Clouds covering the Arctic Ocean are unique in that they can persist for long periods despite being thermodynamically unstable, because they are composed of ice crystals and liquid droplets (mixed phase clouds). Understanding the phenomenon of those persisting clouds is important as mixed phase clouds strongly affect the regional surface energy budget and influence the ice mass budget, as well as the surface water melt and run-off.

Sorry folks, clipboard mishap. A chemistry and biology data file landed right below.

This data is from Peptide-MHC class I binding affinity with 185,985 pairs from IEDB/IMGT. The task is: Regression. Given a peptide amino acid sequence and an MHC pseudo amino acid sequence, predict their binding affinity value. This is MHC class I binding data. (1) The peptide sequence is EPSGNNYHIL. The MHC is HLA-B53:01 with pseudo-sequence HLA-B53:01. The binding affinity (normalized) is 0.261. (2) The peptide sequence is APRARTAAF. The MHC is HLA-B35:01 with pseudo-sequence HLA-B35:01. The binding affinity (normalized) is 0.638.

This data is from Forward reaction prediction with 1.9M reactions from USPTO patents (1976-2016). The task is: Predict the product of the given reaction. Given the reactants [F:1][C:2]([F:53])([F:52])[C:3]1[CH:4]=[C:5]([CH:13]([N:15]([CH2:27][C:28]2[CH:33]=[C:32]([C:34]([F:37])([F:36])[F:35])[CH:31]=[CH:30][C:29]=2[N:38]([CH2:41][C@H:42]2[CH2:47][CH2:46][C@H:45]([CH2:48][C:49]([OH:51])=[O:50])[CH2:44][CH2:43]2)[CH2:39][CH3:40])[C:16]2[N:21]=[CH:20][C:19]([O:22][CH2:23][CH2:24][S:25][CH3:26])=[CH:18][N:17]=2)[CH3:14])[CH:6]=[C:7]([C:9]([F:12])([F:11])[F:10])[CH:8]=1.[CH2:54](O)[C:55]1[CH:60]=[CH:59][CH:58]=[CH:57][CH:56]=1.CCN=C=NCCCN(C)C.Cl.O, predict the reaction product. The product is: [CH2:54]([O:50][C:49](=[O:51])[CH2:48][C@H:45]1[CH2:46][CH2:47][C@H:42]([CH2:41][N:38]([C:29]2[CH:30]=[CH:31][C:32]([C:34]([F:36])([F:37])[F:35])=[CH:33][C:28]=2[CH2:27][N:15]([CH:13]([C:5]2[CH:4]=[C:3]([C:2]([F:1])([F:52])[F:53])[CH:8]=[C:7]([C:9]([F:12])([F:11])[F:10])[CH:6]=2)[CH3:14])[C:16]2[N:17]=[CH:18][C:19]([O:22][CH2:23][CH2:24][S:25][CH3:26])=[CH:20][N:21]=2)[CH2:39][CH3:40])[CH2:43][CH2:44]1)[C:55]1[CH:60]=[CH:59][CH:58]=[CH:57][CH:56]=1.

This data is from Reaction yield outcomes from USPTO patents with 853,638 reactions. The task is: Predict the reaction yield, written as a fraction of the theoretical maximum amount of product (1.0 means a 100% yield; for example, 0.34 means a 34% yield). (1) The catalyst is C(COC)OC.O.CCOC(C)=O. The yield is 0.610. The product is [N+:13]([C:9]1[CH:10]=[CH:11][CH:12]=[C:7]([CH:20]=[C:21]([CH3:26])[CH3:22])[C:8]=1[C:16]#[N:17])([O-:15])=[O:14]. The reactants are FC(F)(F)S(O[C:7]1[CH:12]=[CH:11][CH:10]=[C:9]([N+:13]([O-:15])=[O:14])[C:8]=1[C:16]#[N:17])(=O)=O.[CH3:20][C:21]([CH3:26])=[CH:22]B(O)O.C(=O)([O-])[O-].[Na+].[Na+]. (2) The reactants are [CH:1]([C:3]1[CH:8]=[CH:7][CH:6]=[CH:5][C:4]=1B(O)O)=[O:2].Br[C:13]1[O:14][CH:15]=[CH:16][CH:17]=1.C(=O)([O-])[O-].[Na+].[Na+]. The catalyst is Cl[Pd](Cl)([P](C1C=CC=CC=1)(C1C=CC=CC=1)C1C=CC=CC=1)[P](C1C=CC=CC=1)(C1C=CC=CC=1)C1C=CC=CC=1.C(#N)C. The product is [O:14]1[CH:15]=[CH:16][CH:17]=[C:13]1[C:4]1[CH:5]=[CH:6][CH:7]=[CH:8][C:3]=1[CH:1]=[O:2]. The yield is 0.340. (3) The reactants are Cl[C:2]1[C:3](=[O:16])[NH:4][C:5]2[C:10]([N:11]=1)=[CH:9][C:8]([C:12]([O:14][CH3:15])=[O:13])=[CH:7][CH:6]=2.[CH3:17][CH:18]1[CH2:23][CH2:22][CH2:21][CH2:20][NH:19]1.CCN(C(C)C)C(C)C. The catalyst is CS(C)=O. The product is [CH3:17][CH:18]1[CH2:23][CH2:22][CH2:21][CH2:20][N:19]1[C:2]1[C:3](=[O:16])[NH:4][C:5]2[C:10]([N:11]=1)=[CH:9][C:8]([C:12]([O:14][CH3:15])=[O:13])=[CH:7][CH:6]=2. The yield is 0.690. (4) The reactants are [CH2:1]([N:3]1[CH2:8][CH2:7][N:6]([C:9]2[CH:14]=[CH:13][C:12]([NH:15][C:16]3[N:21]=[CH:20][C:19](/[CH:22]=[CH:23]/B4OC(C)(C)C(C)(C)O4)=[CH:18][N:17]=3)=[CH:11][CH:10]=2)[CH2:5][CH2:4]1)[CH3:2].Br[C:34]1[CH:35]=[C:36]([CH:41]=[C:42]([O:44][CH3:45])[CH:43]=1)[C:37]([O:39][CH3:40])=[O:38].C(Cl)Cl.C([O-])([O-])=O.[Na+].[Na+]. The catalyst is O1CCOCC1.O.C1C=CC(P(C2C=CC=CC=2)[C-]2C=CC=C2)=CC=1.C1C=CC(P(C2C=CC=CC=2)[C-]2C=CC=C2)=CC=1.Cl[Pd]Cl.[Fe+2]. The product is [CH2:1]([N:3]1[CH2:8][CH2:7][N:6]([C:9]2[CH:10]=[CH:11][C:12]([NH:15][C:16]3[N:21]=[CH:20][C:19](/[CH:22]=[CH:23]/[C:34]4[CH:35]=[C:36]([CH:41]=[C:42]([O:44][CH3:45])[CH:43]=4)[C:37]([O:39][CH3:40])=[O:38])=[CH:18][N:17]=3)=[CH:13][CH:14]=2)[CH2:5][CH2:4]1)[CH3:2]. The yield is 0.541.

Ice crystals in the arctic clouds can only form on existing microscopic particles called ice nucleating particles (INPs). These INPs are thought to be emitted by the oceans in northern latitudes. In our project, we will sample, identify and quantify these microscopic particles coming from the ocean water and the ocean surface, and determine how they partition into the marine atmosphere in the arctic region. We will do this by sampling the air above the ocean water while circumnavigating Greenland.